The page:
Casting Tom Waits as Renfield was however a shot of purest undiluted genius. Ambiguity? Subtle characterisation? No thanks, give me a drooling, raddled, bug-eyed, bug-munching kitten fetishist slave to the forces of darkness and... cast him as Renfield. Glee.

    Louis and Lestat from the Anne Rice books both started to annoy the hell out of me. The tension between them as whiny, inhibited, introspective loser and psychotic hedonist worked well in the first book but seemed to run out of steam. Lestat's subsequent journey to Vampire Rock God-hood and the continuous stream of vampires of steadily increasing ancientness felt like some sort of linear computer game progression through the levels. I liked the books when I first read them, long time ago now, but I think the film kind of poisoned the story for me. It worked better the way I had it in my head :P

    Still, I love a good vampire yarn and it's kind of a shame that this very human monster that gives form to our fears about intimacy, sex and other juicy stuff has ended up being little more than just another hyperkinetic action-baddie punching bag.
    Joss Whedon, mighty are your works yea, but you have drained the humanity from the vampire...
    China Mieville, give our bloodsuckers back their awful dignity.
      CommentAuthorJay Kay
    • CommentTimeDec 1st 2008
    Out of the Dracula movies, I actually have to give it to Gary Oldman. Lame-ass added love story with Mina aside, he was the epitome of the character I read in the novel. Plus that movie has my favorite version of Van Helsing EVER.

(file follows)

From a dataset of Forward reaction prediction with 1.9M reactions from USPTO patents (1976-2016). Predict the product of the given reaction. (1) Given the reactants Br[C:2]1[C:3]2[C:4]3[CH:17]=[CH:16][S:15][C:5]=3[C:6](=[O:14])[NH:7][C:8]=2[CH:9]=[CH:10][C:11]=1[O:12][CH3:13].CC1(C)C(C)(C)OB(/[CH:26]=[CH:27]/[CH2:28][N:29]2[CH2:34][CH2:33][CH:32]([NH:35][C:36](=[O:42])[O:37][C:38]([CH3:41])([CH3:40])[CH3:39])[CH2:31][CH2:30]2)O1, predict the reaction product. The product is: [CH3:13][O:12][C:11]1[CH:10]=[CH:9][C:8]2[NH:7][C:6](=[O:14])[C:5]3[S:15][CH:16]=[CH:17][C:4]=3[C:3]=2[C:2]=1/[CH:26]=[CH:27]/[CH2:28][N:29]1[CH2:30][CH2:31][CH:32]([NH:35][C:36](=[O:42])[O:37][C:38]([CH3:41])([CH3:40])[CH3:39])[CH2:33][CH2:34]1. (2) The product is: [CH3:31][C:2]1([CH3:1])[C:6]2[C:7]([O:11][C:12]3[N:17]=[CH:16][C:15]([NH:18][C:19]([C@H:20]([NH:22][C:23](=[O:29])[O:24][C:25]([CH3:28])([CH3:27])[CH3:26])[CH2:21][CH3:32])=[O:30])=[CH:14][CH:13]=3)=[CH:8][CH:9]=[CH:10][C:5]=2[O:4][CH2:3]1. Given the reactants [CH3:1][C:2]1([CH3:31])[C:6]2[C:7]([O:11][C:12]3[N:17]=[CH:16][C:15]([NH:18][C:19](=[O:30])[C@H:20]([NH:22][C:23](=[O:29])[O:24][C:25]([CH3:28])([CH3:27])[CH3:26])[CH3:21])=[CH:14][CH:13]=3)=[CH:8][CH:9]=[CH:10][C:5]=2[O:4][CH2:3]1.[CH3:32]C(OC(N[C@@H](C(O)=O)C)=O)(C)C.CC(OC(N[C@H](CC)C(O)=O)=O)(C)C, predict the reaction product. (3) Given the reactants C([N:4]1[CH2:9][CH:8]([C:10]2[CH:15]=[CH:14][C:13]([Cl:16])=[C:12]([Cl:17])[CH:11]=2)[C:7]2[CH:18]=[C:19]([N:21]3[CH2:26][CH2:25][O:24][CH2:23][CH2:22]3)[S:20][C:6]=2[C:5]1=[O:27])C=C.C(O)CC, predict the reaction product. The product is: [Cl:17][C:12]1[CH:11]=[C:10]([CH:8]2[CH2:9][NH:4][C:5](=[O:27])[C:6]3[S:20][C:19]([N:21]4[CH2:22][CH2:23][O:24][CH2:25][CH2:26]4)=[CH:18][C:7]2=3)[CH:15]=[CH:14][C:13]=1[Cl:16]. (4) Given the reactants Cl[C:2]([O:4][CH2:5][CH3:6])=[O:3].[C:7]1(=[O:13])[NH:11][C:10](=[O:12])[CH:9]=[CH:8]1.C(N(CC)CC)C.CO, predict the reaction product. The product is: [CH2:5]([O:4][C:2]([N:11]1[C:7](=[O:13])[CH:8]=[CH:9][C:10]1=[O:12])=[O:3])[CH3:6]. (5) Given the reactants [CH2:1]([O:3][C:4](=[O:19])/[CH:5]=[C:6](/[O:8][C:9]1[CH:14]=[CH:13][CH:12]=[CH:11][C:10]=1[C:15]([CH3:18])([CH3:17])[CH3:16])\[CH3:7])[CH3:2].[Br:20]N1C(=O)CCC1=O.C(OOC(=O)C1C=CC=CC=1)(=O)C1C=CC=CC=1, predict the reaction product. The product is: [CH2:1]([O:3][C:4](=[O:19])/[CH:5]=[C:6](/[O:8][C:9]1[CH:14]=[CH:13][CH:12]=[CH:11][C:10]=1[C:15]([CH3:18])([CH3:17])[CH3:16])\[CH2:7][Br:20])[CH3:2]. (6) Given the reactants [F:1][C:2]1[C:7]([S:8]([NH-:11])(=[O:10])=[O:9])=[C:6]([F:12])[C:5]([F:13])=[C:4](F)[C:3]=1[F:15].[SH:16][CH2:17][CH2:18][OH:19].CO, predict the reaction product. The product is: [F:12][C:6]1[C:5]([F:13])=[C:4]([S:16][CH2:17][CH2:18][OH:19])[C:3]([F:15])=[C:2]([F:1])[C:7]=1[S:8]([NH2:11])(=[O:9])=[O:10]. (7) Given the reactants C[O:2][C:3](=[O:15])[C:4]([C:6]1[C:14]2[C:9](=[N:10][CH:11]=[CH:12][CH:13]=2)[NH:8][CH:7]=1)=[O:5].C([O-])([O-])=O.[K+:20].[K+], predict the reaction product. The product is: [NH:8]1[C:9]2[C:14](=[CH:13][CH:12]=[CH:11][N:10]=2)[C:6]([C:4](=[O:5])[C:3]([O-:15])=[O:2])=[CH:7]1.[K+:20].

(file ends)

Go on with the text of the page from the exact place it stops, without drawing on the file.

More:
GUY: Are you going to give her an autopsy?
    VAN HELSING: Oh, Heavens no--I'm just going to ram a stake through her heart and cut off her head.
  5.  (4328.33)
    George R. R. Martin. "Fevre Dream."

    That's all I really need to say.
    • CommentAuthorScottS
    • CommentTimeDec 1st 2008
    Tommy and Jody from Christopher Moore's "Bloodsucking Fiends" and "You Suck: A love story" are among my favorites.

    Spike, from Buffy.

    I tried reading some of the Necroscope stuff years back and just couldn't get into it. Perhaps I'll give it another try.

    My wife really enjoys the Charlaine Harris "Susie Stackhouse" novels (of which the True Blood tv series is based). I started reading the first one but haven't got too far into it yet.
    • CommentTimeDec 1st 2008
    Barring The Lost Boys for just a minute (if I may), I'd like to shout out to Benny Templesmith, with or without The Jets.

    Other than that I think it's pretty clear that Gary Oldman's Dracula from '92 was pretty great. And I did like Willem Defoe in Shadow of the Vampire.
    • CommentAuthorOda
    • CommentTimeDec 1st 2008
    Dracula, by Bram Stoker. Definately.

    I fell in love with the movie's young Dracula when I was a kid. I didn't get to see the movie until I was twelve, but by the age of six or something I found this comic book (of course) adaption of it and I read it to shreds. I still find Gary Oldman's young Dracula very very very attractive. Bite me. [insert girly giggle]
  6.  (4328.37)
    Demitri Maximoff from Dark Stalkers. Mostly because I played way to much Dark Stalkers growing up.
  7.  (4328.38)
    Dracula from Bram Stoker, obviously, but The Historian was an interesting take on the genre.

    MIke Mignola and Christopher Golden's Blatimore was a really interesting Vampire tale as well though.
    • CommentAuthorDarkest
    • CommentTimeDec 1st 2008
    Alucard from Hellsing... I like how they are drawn in sillouette with shark like mouths.

    Science vampire wise, Ultraviolet is preety good.

    I have been kind of put off vampires by watching Underworld: Evolution. Darn marketing towards angsty kids.

    The ones in the Dresden files seem interesting though.
    • CommentTimeDec 1st 2008
    what, no Strahd Von Zarovich? I thought we were NERDS up in here.